One of the main reasons for the success of Firefox is IE's reputation for being vulnerable to a wide range of exploits. Many of the fixes that Microsoft has made over the last few years have improved IE's resiliency to security threats, and by most measures IE today is no more vulnerable than other browsers. This means that today the most vulnerable component is the user who does the browsing.

Despite education of corporate and home users, too many people blindly click dangerous links, unknowingly download malicious software and respond to phishing scams. IE7 tried to address this issue by presenting warnings to users when a potentially unsafe operation was performed or when users visited suspected phishing sites. Unfortunately, these warnings were still not obvious enough, so IE8 attempts to make the warnings even more difficult to ignore. Microsoft uses the label SmartScreen Filter for all these settings.

For example, when visiting an unsafe Web site, IE not only changes the address bar to red but also displays a stark warning on a red background in the browser window. Also, for all Web sites, the site name in the URL is highlighted in the address bar so you can easily confirm which Web site you are viewing, even if the URL is long and convoluted. Unfortunately, most users will pay little or no attention to the address bar, and many will continue to visit an unsafe Web site, no matter how obvious the warnings are. Still, the new behavior is an improvement and, when combined with user education, will result in fewer user actions that jeopardize network security.

One problem with this protection is that it's only completely effective if you let IE check Web sites you visit against a list of known dangerous sites. This raises some privacy questions. Theoretically, Microsoft could get a history of your browsing behavior, and despite Microsoft's strict policies on keeping this information confidential, some people might still be concerned about the privacy implication.

Unsafe ActiveX controls and other browser add-ons are a major source of attacks against IE. Version 8 adds more control over which add-ons can be installed and lets admins configure how much control users get over what they can install. Additionally, a number of architectural enhancements are designed to prevent malicious software from performing its dirty deeds.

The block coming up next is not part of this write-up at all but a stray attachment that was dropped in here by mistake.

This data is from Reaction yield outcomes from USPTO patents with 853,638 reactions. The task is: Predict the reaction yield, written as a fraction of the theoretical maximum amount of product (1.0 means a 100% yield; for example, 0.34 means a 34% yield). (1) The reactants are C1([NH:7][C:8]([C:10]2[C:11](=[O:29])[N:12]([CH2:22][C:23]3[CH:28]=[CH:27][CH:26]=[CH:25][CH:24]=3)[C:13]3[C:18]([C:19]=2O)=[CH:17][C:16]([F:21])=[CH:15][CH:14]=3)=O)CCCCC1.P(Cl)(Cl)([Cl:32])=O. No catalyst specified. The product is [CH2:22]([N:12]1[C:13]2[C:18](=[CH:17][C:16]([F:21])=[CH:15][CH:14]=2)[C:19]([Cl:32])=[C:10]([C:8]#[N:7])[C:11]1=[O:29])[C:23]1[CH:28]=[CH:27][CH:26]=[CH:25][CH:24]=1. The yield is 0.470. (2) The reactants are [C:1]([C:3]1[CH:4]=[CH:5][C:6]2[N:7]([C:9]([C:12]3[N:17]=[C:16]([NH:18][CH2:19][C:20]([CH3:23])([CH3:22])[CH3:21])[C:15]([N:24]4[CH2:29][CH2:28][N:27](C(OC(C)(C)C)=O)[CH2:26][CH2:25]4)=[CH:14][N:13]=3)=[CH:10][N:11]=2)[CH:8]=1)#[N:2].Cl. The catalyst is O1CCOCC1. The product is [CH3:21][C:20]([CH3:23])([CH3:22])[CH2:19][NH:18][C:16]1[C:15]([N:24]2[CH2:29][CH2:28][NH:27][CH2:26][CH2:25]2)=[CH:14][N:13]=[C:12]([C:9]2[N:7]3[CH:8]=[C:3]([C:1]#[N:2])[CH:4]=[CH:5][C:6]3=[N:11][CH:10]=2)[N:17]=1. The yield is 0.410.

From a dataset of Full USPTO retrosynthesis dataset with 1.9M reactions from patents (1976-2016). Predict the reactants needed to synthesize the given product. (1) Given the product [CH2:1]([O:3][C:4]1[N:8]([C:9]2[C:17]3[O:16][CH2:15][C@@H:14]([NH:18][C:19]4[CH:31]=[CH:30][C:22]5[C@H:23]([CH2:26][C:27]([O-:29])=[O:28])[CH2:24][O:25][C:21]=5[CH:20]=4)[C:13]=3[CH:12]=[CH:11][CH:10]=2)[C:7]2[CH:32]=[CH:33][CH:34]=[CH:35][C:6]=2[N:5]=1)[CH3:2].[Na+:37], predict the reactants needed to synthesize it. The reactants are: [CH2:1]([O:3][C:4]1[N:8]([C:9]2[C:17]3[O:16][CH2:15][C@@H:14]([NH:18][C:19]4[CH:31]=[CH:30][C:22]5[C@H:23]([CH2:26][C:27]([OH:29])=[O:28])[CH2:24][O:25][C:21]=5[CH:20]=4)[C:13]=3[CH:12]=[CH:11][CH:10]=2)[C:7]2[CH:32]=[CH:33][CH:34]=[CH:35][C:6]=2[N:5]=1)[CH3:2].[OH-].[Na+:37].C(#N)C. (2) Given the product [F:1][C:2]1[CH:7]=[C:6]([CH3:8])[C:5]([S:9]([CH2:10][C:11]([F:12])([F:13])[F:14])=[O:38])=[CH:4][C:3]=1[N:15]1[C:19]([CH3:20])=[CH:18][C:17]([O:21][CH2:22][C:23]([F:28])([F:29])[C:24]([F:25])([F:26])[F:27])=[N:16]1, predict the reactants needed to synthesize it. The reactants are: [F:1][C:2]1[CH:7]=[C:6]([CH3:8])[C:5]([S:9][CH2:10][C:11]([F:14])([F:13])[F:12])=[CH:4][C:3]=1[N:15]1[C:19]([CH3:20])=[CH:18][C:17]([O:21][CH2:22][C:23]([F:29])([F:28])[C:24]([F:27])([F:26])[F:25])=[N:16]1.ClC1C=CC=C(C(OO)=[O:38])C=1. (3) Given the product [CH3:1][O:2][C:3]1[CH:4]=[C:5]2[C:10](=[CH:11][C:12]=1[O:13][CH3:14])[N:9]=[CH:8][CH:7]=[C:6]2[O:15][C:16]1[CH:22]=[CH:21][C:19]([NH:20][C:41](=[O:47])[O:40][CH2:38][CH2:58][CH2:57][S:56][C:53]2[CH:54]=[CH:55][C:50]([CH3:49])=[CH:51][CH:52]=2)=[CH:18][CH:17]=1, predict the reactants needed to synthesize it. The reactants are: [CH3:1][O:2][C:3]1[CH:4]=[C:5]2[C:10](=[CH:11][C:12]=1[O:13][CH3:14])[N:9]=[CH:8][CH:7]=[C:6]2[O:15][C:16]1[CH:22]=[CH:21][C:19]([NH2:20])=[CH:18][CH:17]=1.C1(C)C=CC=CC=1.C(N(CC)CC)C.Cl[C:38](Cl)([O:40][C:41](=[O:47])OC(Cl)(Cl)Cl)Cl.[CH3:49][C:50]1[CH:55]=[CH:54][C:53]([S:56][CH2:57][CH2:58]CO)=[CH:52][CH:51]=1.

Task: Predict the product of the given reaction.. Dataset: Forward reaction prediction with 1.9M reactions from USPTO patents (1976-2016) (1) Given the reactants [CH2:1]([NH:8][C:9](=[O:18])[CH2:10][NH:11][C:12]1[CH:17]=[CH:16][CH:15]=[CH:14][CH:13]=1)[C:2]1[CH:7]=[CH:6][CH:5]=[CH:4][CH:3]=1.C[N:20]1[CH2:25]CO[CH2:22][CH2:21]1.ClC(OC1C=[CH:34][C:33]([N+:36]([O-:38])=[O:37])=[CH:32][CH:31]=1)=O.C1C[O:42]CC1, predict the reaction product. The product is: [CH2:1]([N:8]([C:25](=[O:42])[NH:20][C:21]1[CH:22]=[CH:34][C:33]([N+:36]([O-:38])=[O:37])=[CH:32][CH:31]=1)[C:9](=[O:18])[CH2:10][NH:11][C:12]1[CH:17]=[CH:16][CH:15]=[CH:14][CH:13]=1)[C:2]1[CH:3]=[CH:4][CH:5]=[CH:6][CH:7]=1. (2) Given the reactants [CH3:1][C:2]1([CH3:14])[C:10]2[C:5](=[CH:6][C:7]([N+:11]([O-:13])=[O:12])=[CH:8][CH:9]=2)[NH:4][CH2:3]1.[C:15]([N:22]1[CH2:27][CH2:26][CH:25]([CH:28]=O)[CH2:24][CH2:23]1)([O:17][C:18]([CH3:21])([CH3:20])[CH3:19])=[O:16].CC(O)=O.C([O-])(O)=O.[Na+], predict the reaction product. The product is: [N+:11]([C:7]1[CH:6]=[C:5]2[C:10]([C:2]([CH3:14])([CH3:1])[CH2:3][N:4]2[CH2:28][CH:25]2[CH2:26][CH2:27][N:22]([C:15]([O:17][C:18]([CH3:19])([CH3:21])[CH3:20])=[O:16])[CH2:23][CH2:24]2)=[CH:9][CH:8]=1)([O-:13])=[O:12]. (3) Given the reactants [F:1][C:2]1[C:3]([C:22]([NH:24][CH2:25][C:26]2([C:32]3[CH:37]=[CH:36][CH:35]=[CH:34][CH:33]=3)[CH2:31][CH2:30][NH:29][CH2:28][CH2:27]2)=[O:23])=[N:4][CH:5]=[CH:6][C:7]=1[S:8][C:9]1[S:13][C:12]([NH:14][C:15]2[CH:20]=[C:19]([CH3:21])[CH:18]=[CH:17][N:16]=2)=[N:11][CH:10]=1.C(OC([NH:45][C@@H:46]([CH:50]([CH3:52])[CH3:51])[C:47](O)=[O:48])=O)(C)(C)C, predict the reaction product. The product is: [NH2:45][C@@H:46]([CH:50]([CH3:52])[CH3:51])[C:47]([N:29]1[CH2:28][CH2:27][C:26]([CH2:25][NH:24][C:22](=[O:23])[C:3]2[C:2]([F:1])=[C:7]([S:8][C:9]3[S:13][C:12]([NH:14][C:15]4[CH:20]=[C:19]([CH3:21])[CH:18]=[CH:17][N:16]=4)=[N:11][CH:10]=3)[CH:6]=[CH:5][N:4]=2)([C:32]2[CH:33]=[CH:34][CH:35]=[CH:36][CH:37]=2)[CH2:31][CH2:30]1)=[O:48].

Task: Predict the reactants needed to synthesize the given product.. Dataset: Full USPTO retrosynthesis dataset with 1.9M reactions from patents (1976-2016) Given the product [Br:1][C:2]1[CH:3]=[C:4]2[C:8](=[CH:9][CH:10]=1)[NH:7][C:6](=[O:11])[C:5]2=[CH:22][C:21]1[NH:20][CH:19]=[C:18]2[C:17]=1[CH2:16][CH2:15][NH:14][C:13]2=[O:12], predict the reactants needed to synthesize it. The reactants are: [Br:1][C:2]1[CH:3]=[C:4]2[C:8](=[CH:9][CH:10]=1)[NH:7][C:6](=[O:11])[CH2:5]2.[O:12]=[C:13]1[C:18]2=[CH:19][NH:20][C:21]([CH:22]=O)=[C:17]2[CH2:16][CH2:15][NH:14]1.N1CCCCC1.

While moving to IE8 won't require a lot of user training, there are many more settings that can be configured. This may lead to some confusion for end users and administrators alike. After all, you don't want an adventurous employee to disable the security settings you configured. Traditionally, the IE Administration Kit (IEAK) was the best tool for locking down browser settings. Group Policy, which is much easier to use, was only available to enforce a subset of the browser settings. With IE8, you can lock down almost all browser settings using Group Policy. You'll need to download and install an ADM template to configure all these settings.

IE8 is not a groundbreaking release, but it introduces a number of important changes that make it appealing to organizations and individuals alike. To prepare for it, you should start testing the beta 2 release. While it's not yet stable enough to use for all your Web activities, it's usable for most. Also, you should download the documentation for the new Group Policy settings and start planning for implementing IE8 in your organization so that you're ready for deployment when Microsoft releases the final version in the coming months.

About the Author

Joern Wettern, Ph.D., MCSE, MCT, Security+, is the owner of Wettern Network Solutions, a consulting and training firm. He has written books and developed training courses on a number of networking and security topics. In addition to helping companies implement network security solutions, he regularly teaches seminars and speaks at conferences worldwide.